We’re trying to do one special thing each day of Advent, whether it’s something as small as pulling out one more Christmas decoration, or something a little more time-consuming like dehydrating orange slices to sew into a little garland, or an act of charity/kindness to a neighbor.  On December 6th, St. Nicholas Feast day, we watched a little educational movie about St. Nicholas and colored pictures, and the children had set out their boots by the door the night before and woke up to find their new pair of knitted mittens.  Phoebe and I worked on finishing up her first semester of school, both of us feeling weary and needing a winter break.

 

 

it’s beginning to look a lot like

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Christmas!  We are in full swing and leaning into the season.  There are little traditions every year that we keep, one of which has become cutting a tree at a favorite farm tucked away in little ordinary, inglorious Rosman, NC just outside of Brevard.  We went after church the first Sunday of Advent, and my parents tagged along.  We had a quick picnic lunch together on a blanket, than tried to get a few family pictures.  The past couple of years the farm owners have offered a hay wagon ride for free for the kids, which they love of course.  Then we got to work picking a tree.  I wanted a short and really fat one this year, and Brandon indulged me.  For $30!  It’s my favorite tree that we’ve ever had, I think.  These sorts of traditions are more fun every year as the kids get older and are more involved.  Nothing feels merrier than a fresh spruce twinkling in our living room, greeting us every morning while we sip coffee in robes by the fire.

Last year at this same farm.  What a difference a year makes.

 

going on a tree hunt

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Oh the agony + joy of attempting family pictures!  And all the mommas said Amen.

A few years ago, when we were living in Brevard we stumbled across this little family-run Christmas tree farm right outside of town.  It sort of birthed this dream in us to have a little place like this, a big white farmhouse, quiet hills with neat lines of evergreens where it could feel like Christmas all year long.  Space to raise a quiverfull of children and maybe a handful of animals, space to tend the earth.  I don’t know if that dream will ever be a reality, but every year since then, we’ve headed back to this little farm that reminds of and beckons us to the way of life we hunger for.  If for nothing else, it reminds us of Eden in some way or another, a haunting for that good life that was lost, the good life that will be ours again in Heaven one day.  A future hope that makes us smile and remember that while we are here on this terrestrial sod we are here to work hard, our time here is temporary.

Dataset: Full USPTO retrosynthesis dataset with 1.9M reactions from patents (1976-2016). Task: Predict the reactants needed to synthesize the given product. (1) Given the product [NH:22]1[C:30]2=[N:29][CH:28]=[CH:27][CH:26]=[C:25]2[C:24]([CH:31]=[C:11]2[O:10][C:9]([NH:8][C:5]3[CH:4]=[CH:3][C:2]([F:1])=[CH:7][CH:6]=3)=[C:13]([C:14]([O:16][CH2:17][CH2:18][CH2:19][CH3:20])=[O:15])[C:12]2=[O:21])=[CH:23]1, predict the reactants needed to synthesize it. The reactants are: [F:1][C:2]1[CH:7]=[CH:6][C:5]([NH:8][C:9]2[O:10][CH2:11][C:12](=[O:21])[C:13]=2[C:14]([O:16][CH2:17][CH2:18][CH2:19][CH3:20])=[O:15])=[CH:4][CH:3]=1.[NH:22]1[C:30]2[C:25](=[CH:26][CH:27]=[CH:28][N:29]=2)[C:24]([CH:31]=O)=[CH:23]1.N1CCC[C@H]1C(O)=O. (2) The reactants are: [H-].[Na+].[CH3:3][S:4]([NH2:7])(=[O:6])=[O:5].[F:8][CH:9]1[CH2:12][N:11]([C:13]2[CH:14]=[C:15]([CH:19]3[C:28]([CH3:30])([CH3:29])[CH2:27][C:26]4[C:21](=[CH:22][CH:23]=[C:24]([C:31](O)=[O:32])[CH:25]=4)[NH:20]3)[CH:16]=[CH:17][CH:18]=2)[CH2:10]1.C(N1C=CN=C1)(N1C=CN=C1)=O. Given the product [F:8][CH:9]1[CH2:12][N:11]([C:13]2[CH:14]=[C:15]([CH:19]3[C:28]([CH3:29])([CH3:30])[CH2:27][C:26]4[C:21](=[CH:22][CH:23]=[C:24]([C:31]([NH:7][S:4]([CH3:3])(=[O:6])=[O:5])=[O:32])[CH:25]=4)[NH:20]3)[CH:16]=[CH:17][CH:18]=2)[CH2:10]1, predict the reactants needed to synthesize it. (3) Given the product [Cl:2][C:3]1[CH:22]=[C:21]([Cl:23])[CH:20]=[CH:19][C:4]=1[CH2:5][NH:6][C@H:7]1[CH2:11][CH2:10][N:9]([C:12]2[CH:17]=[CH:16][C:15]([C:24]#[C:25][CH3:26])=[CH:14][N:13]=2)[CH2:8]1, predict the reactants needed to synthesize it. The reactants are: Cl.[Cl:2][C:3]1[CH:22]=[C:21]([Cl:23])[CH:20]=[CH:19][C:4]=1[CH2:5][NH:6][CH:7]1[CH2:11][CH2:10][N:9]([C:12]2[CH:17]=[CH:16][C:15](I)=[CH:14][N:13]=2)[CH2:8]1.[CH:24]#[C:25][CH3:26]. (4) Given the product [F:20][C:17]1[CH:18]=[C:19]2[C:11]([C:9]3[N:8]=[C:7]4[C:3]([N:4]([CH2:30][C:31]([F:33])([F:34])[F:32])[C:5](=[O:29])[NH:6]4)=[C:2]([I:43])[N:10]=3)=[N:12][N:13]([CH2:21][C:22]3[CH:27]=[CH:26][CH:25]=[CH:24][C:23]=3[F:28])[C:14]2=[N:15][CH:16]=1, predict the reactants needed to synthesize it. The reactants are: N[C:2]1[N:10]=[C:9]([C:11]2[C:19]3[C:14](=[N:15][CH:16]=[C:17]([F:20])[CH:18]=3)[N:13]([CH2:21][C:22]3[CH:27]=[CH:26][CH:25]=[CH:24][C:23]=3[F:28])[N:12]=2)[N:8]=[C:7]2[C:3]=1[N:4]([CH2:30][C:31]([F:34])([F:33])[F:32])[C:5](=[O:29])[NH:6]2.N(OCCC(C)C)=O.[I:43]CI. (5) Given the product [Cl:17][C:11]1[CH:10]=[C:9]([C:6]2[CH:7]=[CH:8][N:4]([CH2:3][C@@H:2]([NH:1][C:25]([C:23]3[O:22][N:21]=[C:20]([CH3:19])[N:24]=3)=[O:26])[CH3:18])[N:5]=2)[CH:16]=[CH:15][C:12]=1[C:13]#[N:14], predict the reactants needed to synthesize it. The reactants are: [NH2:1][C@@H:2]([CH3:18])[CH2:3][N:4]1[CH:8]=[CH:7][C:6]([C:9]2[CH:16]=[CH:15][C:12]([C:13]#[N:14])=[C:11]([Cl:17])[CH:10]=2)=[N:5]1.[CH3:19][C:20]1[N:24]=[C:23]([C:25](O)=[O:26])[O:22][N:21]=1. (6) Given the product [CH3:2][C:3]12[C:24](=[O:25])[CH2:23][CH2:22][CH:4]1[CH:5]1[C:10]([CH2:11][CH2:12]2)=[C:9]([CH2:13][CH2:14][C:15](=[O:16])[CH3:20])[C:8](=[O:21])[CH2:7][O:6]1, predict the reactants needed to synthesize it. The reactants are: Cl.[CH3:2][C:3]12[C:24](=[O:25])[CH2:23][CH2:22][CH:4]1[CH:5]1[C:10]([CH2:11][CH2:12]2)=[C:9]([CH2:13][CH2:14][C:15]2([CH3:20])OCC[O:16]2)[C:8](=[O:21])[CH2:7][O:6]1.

We went again a couple of weeks ago with my brother + sister-in-law and niece, took turns snapping pictures of each other, and hunted for a tree.  The owners didn’t mind us taking our time, traipsing all over their property with our photo props, and they even offered our kids a fun wagon ride behind their tractor!  It’s well worth it to me to pay $30 for a tree to support this little place + family.

As 2015 comes nearly to a close, my heart is full.  Though it has been a year full of challenges and stress and strain, I look through these pictures and feel immeasurably blessed.  When I fix my eyes on these simple but profound gifts instead of the long list of things I could complain about or worry over, joy truly floods my soul.  Nothing can touch the joy I have in Jesus Christ, nothing can ever separate me from Him and all that He has won for me and secured for me by His death on the cross.  Second to that, nothing can come close to comparing to the profound depths of delight and joy I have in my little family.  What a crazy good and wise God we have to come up with the idea of family!

I know so many dear loved ones who long for this and struggle deeply with loneliness during the Christmas season.  Know that I’m praying for you, that I long for you to experience the joy of family this season too, even in the broadest of terms, even in the arms of your spiritual brothers + sisters, mothers + fathers, children + grandchildren.  Ultimately, in Jesus, we enjoy “family,” because He is Immanuel, God with us.  The God who is always there, always present, among us, within us.  The kindness of our God: we are not alone!  Praying He satisfies you with His presence this season + always.